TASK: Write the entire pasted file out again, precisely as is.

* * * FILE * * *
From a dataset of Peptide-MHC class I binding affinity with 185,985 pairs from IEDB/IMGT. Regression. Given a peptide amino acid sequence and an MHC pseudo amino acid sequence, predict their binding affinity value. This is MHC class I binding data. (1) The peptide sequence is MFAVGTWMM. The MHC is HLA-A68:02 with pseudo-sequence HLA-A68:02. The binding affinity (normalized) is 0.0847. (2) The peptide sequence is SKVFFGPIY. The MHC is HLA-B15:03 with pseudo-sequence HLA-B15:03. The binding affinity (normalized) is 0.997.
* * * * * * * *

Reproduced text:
From a dataset of Peptide-MHC class I binding affinity with 185,985 pairs from IEDB/IMGT. Regression. Given a peptide amino acid sequence and an MHC pseudo amino acid sequence, predict their binding affinity value. This is MHC class I binding data. (1) The peptide sequence is MFAVGTWMM. The MHC is HLA-A68:02 with pseudo-sequence HLA-A68:02. The binding affinity (normalized) is 0.0847. (2) The peptide sequence is SKVFFGPIY. The MHC is HLA-B15:03 with pseudo-sequence HLA-B15:03. The binding affinity (normalized) is 0.997.